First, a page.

But can he win the Republican nomination? Probably not. Merely thanking the President for help during a natural disaster has made him anathema to many of the “base.” Therefore, he has to try these blatantly unconstitutional ploys to shore up his right. Worse now, just before his reelection, SCOTUS’ same sex marriage decisions came down and he will probably have to veto another attempt to have full SSM in NJ, in order to placate the wingnuts.

    Rock and hard place barely describes it.

  3. dogmeat says

    Seems pretty obvious to me.

    I’m not certain it is all that obvious. The question I see arising is that of public funding going to private schools but then being denied private schools that happen to be religious. You could argue then that the schools are being disadvantaged for being religious, infringing upon their religious liberties. Personally I have a problem with public money going to any private institution, religious or not.

  4. Alverant says

    dogmeat, their religious liberties are not being infringed upon by not getting supported by the government. The government can’t show religious preference. It would be like saying the laws against assault are an infringement of my rights to swing my arms whenever God tells me to.

  5. dogmeat says

    dogmeat, their religious liberties are not being infringed upon by not getting supported by the government. The government can’t show religious preference. It would be like saying the laws against assault are an infringement of my rights to swing my arms whenever God tells me to.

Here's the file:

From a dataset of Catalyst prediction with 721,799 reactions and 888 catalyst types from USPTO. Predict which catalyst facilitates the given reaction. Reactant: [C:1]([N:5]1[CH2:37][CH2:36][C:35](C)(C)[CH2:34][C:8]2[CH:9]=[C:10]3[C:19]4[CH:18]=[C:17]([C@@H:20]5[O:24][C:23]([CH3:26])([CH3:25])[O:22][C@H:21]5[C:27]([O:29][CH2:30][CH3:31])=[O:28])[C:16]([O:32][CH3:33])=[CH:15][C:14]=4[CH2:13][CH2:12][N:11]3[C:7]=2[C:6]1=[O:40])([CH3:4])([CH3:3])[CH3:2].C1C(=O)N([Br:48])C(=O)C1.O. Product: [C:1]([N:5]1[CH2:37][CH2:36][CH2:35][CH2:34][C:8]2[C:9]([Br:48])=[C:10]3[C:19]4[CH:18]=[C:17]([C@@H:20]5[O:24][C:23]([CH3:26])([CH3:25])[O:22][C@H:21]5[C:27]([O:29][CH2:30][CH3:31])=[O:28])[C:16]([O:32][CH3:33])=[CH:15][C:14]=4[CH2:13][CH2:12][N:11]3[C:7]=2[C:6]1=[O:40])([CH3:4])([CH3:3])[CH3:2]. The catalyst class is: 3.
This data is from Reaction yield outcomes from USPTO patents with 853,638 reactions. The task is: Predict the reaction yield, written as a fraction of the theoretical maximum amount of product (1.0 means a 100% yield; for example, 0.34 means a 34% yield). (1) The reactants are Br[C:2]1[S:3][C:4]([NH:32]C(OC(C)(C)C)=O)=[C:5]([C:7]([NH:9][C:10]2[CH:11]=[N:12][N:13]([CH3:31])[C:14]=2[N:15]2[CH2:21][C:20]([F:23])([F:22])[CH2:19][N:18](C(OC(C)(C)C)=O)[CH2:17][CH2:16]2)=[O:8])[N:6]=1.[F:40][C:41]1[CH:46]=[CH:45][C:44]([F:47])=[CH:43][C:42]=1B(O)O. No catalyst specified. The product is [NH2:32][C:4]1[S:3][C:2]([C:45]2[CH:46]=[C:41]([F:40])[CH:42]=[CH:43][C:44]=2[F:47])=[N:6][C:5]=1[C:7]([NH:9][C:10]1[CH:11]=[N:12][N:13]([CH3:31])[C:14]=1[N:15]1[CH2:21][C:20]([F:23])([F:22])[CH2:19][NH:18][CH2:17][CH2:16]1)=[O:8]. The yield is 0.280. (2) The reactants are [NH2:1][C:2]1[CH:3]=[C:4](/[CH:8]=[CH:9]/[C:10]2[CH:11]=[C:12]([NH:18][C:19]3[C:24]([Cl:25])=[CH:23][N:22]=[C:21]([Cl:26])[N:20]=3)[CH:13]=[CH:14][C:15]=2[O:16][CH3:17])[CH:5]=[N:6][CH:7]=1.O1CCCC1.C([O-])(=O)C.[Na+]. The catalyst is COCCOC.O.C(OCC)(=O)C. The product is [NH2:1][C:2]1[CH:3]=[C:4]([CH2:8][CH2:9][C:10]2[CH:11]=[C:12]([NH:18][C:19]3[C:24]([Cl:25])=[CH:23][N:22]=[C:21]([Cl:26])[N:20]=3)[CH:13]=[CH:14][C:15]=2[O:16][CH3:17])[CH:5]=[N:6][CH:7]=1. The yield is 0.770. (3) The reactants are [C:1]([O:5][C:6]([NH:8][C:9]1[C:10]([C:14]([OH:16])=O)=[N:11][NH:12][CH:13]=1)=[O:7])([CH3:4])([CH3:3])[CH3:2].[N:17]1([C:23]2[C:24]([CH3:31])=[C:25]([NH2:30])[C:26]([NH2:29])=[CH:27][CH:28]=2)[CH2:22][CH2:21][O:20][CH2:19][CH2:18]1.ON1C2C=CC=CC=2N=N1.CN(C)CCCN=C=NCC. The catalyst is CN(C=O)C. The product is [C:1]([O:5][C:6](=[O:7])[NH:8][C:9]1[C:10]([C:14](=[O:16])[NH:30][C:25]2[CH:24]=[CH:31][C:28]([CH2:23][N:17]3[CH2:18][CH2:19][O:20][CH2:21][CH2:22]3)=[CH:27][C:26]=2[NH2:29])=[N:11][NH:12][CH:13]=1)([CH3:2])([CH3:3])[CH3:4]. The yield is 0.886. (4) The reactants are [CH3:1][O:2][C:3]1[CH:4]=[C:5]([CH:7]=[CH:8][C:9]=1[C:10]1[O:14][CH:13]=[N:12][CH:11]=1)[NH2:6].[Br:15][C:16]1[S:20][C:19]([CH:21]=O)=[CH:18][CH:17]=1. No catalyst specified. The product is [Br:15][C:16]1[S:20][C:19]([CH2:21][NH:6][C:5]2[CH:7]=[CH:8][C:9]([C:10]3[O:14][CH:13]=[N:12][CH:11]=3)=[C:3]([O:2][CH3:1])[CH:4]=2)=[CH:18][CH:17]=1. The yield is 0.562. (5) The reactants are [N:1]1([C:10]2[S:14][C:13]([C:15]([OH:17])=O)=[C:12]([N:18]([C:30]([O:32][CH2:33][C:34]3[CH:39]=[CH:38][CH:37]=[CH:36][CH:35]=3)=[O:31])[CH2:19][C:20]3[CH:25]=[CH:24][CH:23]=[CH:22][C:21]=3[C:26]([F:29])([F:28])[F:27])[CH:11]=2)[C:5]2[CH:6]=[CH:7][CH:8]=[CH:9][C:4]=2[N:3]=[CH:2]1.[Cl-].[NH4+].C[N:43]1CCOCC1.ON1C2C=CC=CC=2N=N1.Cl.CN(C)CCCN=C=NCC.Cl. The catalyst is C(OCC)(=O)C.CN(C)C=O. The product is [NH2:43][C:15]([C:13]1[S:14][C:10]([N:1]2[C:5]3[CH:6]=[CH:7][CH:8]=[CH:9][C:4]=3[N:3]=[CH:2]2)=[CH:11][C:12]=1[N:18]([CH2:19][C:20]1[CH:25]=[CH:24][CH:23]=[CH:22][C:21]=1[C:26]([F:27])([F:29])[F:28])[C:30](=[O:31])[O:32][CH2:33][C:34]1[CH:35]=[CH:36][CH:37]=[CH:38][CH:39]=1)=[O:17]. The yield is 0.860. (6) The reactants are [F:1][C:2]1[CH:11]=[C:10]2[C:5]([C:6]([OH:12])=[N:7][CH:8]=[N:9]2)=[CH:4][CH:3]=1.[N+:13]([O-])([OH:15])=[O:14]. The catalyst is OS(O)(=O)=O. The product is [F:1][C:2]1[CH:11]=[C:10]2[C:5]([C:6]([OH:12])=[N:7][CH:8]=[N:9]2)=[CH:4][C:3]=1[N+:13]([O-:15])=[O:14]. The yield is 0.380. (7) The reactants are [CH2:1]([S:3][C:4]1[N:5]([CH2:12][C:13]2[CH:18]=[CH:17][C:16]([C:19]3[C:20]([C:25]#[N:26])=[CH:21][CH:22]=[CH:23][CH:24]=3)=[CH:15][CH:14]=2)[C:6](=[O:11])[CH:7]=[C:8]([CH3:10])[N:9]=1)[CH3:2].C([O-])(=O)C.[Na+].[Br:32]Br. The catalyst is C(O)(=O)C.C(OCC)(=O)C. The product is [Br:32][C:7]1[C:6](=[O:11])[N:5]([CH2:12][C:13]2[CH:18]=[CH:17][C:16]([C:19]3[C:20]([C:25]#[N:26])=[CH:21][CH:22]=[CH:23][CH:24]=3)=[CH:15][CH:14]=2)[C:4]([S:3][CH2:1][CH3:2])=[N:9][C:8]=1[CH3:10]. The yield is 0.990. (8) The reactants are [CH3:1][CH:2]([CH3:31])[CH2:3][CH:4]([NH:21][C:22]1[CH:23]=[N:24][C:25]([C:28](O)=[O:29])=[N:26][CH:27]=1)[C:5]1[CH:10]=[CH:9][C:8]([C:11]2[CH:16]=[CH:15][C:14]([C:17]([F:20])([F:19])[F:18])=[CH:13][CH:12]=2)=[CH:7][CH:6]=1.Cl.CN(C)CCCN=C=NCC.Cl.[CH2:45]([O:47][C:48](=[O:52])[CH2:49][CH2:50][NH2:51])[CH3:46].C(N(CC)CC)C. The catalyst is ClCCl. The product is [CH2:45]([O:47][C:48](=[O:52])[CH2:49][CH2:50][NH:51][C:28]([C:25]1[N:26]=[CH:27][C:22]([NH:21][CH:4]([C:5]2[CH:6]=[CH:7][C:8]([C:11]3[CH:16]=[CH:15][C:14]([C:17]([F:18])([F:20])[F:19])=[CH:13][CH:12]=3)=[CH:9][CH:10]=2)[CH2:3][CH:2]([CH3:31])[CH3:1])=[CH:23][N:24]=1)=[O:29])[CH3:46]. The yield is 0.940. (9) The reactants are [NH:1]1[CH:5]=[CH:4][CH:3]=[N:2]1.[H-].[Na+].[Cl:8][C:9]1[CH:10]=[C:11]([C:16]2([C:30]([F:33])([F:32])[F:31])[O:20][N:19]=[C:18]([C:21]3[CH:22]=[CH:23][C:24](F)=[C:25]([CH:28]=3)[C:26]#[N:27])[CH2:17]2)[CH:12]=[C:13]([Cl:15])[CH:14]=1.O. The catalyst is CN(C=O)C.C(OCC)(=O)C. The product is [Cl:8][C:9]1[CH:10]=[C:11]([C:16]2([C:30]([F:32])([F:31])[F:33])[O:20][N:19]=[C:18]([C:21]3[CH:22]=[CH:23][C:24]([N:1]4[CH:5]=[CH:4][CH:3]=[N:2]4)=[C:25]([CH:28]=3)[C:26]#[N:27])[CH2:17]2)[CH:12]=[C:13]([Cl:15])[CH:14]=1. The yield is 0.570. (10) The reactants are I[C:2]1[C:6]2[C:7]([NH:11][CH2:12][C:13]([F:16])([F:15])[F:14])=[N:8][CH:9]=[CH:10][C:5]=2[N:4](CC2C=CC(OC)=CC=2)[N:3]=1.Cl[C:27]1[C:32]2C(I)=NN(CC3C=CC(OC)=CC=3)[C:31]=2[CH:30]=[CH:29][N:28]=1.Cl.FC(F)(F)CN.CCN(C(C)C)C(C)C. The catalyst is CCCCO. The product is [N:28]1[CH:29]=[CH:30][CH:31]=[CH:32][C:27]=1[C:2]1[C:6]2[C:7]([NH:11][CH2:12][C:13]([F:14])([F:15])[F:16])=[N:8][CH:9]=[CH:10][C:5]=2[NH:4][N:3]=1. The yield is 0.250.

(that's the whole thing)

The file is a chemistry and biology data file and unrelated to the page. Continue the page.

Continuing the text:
I don’t get your analogy at all and has nothing to do with the state funding an activity. My point is, if the state is giving public money to private schools, but refuses to do so because a private school is religious, it is treating those private entities different based upon their religion. A better analogy, state gives money to private schools but does not give money to private black schools.

    Now you could argue that the religious schools are in violation of equal access/civil rights legislation and all schools that receive the funding must follow the state guidelines for equal treatment, but if the state is giving public money to private entities, refusing to do so because one is religious and the other is secular is questionable.

  6. JustaTech says

    @ Draken @5 “10.6 mln US quid for a library? What the hell do they cover it with, gold plates?” Well, big buildings are expensive these days, but it is probably also to hire the librarians (Masters degrees and up) fund the collections, fund perservation, etc, etc. (Why yes, I have worked for a graduate research library at a major Ivy League.)

  7. John Pieret says

    Um, dogmeat:

    The New Jersey Constitution forbids any such taxpayer funds from supporting ministries or places of worship.

    Now, it is arguably constitutional for the state to help fund private universities the way it helps fund private businesses with tax incentives and low cost loans because they increase a public good but rabbinical schools and seminaries increase only a religious “good” and shouldn’t be publically funded.

  8. says

    I’m not certain it is all that obvious…

    It is when the activities and curricula being funded are purely religious in nature.